April 2, 2015
Has an oil spill destroyed a conservation success story? Sea turtles, conservation and a little math
with Dr. Selina Heppell
When it comes to success stories in conservation, recovery can be fragile, and what appears to be a “problem solved” one day can take a sudden turn for the worst.
The most endangered species of sea turtle in the world, the Kemp’s ridley, made a remarkable comeback from near extinction in the 1980s, thanks to intensive protection efforts through a U.S.-Mexico agency partnership, financial support from industry, and thousands of hours of volunteer time. The population was rebounding at 12-18 percent per year and predicted to be “downlisted” by 2012. But recovery of an endangered species can be fragile, and the Kemp’s ridley rebound suddenly and dramatically halted in 2010, the same year as the largest oil spill in U.S. history. Dr. Heppell will reveal what we know about the population change and why we can’t determine exactly what caused it, illustrating the importance of comprehensive monitoring of endangered species even when we think we’ve solved the problem.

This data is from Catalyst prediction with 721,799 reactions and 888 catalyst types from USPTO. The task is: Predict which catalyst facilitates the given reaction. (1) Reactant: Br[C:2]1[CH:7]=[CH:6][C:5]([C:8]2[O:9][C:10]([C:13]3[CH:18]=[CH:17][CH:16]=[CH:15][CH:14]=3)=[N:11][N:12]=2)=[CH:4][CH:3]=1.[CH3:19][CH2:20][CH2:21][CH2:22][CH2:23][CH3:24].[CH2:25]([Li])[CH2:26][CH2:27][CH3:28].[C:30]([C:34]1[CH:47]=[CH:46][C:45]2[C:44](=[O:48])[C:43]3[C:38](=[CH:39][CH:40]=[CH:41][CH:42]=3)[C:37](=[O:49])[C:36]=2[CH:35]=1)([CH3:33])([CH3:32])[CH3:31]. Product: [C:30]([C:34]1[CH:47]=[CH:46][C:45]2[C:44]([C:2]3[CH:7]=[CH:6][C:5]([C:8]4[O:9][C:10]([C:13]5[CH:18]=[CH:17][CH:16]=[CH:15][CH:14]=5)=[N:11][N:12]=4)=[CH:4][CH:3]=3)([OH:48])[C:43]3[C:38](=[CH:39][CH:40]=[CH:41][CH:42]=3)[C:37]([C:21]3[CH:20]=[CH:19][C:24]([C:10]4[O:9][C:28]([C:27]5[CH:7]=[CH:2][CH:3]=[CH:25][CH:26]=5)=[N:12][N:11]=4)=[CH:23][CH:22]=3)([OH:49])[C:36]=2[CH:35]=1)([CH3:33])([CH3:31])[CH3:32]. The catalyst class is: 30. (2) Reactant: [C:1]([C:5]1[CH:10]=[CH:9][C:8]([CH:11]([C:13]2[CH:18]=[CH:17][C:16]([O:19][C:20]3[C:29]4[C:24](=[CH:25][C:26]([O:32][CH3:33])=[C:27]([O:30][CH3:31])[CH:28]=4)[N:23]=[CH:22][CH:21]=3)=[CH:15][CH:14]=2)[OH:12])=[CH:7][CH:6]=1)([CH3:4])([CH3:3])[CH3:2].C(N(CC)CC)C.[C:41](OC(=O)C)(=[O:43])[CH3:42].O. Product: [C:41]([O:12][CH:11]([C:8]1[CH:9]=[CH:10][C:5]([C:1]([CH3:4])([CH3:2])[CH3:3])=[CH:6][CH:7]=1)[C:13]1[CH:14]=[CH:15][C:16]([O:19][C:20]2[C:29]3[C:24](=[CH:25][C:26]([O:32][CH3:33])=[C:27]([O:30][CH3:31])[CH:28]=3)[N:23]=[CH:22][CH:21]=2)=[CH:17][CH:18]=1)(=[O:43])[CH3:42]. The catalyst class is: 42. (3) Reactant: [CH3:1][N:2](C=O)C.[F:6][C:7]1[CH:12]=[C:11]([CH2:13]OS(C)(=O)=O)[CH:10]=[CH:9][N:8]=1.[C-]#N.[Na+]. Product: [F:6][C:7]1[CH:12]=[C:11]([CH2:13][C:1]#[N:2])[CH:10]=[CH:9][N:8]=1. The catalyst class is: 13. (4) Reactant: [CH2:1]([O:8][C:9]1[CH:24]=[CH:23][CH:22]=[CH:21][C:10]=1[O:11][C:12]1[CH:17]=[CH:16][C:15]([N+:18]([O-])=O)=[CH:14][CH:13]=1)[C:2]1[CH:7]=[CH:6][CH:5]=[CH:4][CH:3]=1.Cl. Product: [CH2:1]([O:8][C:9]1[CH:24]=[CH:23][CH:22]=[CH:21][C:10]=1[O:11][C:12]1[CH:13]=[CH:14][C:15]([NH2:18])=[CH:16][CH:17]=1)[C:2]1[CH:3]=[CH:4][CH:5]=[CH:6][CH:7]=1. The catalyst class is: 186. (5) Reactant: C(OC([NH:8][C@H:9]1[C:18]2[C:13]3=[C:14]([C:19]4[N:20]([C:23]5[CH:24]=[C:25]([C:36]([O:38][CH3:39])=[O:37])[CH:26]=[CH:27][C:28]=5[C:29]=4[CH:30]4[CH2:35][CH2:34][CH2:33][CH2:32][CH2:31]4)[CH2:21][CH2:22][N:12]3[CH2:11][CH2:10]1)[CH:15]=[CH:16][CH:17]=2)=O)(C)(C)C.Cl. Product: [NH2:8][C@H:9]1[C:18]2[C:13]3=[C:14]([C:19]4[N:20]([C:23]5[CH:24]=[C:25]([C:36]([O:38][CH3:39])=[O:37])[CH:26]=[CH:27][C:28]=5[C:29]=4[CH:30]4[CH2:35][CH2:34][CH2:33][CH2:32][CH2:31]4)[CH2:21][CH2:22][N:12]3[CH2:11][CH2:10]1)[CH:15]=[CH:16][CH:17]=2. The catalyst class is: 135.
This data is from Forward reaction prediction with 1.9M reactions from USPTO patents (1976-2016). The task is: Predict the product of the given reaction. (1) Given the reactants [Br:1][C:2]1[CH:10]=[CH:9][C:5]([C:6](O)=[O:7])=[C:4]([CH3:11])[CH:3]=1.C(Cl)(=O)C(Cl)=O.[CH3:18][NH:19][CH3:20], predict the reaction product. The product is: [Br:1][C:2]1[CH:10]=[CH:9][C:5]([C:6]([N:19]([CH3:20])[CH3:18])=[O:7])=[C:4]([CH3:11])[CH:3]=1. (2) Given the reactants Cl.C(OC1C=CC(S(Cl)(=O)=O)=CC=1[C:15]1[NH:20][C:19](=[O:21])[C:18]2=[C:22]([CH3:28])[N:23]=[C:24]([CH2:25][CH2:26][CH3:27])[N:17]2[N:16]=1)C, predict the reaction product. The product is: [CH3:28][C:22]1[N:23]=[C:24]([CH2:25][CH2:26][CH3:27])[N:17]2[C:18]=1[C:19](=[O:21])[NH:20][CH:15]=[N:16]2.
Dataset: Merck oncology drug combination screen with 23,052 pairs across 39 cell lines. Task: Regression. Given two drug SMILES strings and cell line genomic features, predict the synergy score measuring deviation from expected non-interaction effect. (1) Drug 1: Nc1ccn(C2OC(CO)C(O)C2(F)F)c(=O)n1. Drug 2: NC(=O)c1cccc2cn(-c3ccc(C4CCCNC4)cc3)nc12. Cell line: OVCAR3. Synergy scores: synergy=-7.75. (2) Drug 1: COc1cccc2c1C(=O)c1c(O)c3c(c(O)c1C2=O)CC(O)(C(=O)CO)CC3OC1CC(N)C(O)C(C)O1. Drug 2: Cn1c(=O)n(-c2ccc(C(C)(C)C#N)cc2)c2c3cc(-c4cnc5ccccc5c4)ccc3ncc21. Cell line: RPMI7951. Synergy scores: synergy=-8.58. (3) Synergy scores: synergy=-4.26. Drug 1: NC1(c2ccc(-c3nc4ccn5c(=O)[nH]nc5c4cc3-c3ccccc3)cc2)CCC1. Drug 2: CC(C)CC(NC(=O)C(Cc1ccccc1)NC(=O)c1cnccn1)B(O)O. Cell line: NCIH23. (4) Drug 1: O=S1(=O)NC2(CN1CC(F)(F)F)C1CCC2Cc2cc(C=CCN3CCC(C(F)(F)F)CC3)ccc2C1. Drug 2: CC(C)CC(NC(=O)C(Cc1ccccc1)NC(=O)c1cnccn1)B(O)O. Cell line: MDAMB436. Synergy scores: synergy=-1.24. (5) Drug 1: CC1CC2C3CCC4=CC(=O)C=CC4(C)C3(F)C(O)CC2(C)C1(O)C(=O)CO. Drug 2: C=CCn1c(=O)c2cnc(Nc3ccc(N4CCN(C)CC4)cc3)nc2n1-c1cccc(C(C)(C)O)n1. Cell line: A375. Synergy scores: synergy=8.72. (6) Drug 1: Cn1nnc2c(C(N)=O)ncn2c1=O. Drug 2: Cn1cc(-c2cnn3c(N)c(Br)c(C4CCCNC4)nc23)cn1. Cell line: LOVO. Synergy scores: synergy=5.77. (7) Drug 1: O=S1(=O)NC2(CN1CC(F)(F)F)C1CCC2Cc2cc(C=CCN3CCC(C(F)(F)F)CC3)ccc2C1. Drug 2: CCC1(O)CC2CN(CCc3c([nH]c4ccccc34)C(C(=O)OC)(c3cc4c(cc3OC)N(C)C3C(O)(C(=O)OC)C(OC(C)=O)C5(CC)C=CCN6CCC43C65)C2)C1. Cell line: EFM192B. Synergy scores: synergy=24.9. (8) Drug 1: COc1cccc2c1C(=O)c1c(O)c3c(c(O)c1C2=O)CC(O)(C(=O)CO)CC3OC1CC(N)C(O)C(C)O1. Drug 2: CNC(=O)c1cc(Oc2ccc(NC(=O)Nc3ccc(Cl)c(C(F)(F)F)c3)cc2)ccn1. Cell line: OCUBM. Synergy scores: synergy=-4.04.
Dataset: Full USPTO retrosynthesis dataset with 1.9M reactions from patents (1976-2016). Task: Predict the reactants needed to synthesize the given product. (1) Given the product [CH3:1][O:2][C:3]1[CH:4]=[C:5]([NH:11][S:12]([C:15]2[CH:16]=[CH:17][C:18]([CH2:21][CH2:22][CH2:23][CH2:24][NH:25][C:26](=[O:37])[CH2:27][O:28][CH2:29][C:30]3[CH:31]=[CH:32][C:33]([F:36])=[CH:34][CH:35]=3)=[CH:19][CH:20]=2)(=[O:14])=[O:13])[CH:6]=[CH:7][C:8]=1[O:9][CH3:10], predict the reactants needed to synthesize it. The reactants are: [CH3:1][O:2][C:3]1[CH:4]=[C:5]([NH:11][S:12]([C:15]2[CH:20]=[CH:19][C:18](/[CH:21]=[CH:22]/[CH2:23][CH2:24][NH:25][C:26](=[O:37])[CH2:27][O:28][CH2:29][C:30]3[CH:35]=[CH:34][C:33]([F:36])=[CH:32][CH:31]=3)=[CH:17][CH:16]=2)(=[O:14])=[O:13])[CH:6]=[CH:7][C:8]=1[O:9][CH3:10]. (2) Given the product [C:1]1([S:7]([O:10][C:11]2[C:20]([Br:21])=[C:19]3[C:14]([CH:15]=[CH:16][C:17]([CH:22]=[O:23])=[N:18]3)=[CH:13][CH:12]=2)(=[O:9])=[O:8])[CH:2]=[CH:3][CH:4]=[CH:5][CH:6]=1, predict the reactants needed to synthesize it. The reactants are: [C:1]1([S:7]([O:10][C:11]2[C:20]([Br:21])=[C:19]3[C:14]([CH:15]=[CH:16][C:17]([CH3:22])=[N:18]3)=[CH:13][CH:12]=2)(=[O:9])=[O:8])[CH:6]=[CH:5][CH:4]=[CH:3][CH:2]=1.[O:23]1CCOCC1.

Dr. Selina Heppell has been studying sea turtle populations for 20 years and has served on several expert working groups and recovery teams for the National Marine Fisheries Service. In addition to sea turtle conservation planning, Dr. Heppell works on fisheries management issues in the Pacific Northwest and helped develop the fisheries ecosystem plan for the Pacific Fisheries Management Council. She is currently department head in fisheries and wildlife at Oregon State University.